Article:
Tarmac inspire young women to get into science, technology, engineering and maths careers
‘NEVER give up on your dreams’ was the headline of an inspirational talk given by Tarmac’s Josie Morrissey, environmental co-ordinator at Barnstone Cement Plant, as part of an event at the University of Derby to mark International Women’s Day and encourage more women into careers in science and engineering.
Women currently represent just 21% of the UK workforce who are in science, technology, engineering or maths (STEM) related jobs.
The University of Derby’s ‘Women in STEM’ event presented an opportunity for 14- to 20-year-olds to see and hear from inspirational women who have carved out successful careers in the fields of science and engineering.
More than 50 students and their families attended the event to hear more from a series of women including Josie Morrissey, who began her career in the cement industry as an apprentice at Tarmac’s Aberthaw Plant in South Wales.
Josie, who joined the company in 2003, won the Institute of Engineers award in 2004 as the best performing student in South Wales.
Whilst not holding a degree, she felt strongly about attending and explained why she wanted to speak at the event: ‘I felt compelled to attend the event when I first heard about it, because as a youngster I had attended a similar type of initiative which sparked my desire to get into the engineering industry.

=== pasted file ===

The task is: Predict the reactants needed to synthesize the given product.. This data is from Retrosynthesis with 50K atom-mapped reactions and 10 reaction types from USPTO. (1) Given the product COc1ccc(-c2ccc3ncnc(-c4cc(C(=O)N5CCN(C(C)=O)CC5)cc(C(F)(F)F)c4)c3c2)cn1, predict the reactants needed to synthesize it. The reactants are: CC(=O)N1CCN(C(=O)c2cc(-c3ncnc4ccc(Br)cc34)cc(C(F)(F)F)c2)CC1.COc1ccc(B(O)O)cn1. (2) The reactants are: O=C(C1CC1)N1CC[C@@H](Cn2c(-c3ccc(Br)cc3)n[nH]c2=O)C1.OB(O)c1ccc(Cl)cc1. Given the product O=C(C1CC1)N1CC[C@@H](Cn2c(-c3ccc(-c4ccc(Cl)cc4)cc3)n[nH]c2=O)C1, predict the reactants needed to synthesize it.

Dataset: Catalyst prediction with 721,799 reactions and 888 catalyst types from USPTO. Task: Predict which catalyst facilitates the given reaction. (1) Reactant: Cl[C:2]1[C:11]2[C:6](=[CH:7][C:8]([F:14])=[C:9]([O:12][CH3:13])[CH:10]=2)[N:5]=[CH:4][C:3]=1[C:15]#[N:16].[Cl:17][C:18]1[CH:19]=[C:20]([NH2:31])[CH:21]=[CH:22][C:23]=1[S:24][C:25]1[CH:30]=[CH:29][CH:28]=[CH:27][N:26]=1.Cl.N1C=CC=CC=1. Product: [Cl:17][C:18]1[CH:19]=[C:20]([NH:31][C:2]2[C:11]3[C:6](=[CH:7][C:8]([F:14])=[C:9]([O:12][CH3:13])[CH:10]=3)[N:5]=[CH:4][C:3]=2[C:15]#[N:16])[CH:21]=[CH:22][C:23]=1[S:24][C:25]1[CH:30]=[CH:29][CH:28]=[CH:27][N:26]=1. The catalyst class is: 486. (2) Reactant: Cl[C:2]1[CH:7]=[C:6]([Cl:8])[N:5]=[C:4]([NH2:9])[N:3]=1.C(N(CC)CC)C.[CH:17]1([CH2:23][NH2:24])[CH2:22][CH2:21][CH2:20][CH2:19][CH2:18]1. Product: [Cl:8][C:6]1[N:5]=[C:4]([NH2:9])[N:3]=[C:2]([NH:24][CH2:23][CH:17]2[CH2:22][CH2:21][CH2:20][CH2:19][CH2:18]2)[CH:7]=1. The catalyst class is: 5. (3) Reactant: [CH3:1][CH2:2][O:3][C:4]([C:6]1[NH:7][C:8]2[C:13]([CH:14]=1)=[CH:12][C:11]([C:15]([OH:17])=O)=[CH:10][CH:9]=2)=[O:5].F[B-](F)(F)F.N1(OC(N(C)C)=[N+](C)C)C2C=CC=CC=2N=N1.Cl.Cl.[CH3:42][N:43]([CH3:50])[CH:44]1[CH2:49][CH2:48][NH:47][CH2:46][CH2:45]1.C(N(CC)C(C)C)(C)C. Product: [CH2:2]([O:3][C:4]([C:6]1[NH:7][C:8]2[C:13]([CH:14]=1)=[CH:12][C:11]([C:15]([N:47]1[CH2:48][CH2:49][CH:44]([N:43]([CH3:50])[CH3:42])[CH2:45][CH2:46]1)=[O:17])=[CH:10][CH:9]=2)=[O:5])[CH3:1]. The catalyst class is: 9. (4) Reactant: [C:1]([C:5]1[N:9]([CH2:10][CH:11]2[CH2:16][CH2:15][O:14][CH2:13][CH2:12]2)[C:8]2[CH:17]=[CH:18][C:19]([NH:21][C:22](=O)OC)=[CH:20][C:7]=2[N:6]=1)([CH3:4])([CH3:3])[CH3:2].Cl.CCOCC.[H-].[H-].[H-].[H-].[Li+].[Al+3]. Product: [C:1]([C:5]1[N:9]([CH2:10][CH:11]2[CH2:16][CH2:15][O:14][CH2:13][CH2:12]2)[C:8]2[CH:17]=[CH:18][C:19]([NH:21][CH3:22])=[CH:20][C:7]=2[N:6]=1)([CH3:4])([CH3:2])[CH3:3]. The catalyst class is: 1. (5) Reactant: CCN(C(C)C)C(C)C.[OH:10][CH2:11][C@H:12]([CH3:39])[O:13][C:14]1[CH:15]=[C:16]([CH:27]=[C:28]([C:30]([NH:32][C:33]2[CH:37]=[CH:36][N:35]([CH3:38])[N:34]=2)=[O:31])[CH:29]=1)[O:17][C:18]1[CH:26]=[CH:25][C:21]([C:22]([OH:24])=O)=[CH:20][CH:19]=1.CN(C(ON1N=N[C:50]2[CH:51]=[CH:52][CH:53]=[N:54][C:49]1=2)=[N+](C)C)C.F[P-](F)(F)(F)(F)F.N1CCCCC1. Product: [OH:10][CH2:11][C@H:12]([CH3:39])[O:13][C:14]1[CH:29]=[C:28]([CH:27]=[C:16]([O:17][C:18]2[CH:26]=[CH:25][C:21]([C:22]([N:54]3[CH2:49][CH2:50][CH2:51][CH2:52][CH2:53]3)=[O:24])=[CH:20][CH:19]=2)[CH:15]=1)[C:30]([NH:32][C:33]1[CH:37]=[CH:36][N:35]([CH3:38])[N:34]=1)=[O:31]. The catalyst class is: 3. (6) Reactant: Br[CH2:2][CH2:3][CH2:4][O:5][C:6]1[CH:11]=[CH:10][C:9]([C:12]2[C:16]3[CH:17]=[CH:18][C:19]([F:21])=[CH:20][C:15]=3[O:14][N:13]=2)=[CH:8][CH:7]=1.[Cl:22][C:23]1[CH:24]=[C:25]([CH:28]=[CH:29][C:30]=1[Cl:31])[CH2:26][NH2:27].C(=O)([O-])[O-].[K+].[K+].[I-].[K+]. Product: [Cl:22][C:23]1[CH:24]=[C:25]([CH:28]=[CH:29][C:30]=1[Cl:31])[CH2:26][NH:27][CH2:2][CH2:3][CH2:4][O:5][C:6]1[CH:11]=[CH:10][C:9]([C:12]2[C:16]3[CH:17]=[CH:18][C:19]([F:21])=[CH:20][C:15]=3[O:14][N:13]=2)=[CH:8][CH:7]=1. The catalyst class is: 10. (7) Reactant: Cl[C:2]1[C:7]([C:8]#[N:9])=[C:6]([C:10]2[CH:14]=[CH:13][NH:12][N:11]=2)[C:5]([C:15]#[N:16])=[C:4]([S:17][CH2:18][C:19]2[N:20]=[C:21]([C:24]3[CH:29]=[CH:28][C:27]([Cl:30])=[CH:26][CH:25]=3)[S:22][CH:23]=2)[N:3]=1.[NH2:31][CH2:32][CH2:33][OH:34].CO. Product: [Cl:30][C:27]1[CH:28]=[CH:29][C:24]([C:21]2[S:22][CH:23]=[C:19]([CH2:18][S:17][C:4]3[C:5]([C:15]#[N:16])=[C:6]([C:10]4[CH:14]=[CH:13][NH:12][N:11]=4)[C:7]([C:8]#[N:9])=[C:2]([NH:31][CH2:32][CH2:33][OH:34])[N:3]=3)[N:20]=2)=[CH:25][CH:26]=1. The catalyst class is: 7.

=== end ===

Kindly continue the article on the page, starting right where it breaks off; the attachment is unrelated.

‘I presented my experiences about being the only woman to do what I did, and how I felt the company had always strongly supported me.
‘I felt it was important to explain that a degree is not the only route to success, and that this can be done by managing your career through a practical, vocational route.’
The University of Derby’s schools and colleges liaison tutor for academic outreach, Bev Reardon, said: ‘I was looking for speakers for the event who would inspire and enthuse the next generation of girls to consider STEM careers.
‘I knew that Josie would be a perfect speaker because her journey had not been the typical undergraduate journey; rather it was one of an apprentice in a very male-dominated industry.
‘Josie’s presentation was humorous, insightful and engaging, and fulfilled the exact criteria that were required to communicate effectively with the audience.